Children of at least 90 schools in Moga district continue to drink underground water drawn by hand pumps, putting their health at risk since such water is contaminated with heavy metals such as uranium and toxic trace elements like fluoride.
Drinking water samples from many government and private schools in this district have turned out to be contaminated for the second time in recent times.
Nothing has changed on ground even as the health department forwarded information in this regard to education authorities, who in turn have written to these schools.
Sometimes ago, the health department had collected 132 samples of water from government and private schools of Moga and found 50 of them to be unfit for human consumption. It then proposed to install reverse osmosis (RO) filters. Another 132 samples were taken later on, out of which water at 40 more schools was found to be unfit.
Last year, 150 of the 361 samples drawn from various water sources, including 132 schools, contained fluoride and other heavy metals. Seven of 26 samples from private schools also failed the test. In 2010, 122 of the 397 total samples had failed the test.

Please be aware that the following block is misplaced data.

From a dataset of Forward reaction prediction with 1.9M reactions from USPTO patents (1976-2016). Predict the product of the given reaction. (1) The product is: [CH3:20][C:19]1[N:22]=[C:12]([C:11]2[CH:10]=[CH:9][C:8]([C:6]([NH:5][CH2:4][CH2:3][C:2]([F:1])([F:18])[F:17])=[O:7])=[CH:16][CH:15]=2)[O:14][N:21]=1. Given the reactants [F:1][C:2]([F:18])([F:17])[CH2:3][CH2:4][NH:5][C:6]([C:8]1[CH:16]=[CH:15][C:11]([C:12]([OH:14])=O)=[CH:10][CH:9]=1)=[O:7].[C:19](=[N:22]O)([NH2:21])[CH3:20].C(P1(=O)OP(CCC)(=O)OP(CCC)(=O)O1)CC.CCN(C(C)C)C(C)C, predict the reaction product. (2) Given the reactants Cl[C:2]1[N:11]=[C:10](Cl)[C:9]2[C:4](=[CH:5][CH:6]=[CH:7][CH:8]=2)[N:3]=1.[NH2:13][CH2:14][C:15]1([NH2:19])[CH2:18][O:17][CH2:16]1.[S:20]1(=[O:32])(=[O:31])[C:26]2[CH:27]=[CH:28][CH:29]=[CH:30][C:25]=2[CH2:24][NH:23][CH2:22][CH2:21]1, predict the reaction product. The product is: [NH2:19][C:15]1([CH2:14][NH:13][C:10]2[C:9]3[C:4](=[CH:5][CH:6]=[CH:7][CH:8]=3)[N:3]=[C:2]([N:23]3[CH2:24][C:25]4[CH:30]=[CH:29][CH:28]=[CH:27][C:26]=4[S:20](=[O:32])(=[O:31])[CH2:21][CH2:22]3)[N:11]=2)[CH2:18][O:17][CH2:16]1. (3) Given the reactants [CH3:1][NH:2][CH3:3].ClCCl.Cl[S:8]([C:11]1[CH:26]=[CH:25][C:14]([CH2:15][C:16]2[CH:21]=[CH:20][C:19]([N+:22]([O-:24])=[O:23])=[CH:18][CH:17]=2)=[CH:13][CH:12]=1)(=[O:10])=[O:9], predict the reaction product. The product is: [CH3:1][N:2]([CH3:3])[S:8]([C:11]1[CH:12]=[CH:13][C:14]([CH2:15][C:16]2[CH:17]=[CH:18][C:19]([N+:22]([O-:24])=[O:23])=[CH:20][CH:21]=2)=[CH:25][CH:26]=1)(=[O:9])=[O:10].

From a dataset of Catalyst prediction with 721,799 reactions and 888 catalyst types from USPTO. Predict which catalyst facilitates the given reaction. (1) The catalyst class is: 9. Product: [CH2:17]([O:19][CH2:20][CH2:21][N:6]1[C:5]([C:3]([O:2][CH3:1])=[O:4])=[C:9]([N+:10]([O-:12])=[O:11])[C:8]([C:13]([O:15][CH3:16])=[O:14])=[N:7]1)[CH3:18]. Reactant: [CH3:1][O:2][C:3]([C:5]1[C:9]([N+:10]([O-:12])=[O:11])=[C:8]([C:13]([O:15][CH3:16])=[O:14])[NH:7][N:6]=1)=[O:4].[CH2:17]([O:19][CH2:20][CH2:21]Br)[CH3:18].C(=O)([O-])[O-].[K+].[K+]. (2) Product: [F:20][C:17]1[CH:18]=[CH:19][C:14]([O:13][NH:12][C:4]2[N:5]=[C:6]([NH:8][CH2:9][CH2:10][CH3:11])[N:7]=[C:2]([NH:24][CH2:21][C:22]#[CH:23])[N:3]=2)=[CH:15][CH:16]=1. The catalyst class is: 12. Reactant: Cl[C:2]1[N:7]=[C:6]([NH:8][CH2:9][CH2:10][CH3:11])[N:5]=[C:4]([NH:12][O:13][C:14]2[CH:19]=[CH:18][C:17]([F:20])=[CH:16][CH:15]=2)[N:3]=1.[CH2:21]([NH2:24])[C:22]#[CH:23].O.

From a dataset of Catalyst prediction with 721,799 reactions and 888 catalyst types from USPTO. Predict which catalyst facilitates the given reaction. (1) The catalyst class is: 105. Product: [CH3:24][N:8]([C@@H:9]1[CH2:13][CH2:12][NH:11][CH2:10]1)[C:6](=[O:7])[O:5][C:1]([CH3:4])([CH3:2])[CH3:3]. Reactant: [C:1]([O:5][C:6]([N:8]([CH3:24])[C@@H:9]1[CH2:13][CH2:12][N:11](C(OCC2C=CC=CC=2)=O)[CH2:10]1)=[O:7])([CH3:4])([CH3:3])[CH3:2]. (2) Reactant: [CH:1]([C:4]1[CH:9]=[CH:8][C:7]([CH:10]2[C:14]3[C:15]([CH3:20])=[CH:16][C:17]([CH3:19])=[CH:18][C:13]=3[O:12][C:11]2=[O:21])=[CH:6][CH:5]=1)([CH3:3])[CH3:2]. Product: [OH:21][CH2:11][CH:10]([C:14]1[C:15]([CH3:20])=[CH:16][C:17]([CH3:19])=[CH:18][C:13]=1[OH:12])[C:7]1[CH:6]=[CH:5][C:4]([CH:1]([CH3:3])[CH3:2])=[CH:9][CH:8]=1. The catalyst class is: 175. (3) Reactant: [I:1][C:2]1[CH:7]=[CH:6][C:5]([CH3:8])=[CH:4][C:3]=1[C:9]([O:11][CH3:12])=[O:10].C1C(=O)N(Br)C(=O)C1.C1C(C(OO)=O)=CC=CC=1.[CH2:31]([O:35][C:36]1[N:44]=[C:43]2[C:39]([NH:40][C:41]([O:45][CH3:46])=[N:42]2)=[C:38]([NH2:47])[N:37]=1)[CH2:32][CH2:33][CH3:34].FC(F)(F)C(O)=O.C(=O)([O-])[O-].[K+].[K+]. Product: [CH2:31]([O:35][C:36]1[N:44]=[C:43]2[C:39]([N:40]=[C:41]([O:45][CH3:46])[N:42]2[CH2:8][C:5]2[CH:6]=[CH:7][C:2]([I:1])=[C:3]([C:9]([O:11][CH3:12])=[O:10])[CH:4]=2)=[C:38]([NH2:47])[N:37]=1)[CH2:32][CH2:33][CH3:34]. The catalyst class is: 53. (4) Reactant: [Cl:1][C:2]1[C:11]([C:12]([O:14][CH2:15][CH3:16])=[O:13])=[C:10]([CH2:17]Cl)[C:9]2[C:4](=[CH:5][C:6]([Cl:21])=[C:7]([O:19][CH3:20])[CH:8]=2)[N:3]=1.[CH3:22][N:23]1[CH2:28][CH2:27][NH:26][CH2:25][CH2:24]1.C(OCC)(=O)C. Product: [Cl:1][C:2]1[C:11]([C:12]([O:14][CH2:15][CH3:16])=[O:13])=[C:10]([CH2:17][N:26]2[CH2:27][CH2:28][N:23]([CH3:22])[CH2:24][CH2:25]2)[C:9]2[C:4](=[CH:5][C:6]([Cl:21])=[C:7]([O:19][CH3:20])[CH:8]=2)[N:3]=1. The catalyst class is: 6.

The health department advisory to schools is for minimum intake of fluoride-contaminated water, but school authorities have no other alternative.
Tired after hockey practice, Daljit Singh of Class 7 walked to the hand pump installed at the government school of Lopo to quench thirst. Many students drink water from the same source. "My parents told me the water is contaminated. But there is no other arrangement," he remarked.
Fluoride poisoning is the main cause of diseases of the bones, joints and teeth; and early graying of hair. Groundwater in Punjab's villages is known to have high fluoride content.
"The health department has issued notice to the schools to not let children drink water from contaminated sources," said civil surgeon Dr Gulshan Rai. "Fluoride is dangerous for children. We will discuss the matter with the civil administration and education department."
Deputy commissioner Arshdeep Singh Thind agreed that it was a sensitive matter. "I will seek a report from the public health department and district education officer (elementary) about the sources of drinking water in government and private schools of Moga," he said. "The government schools will comply, and the private schools ignoring our directions will face tough action."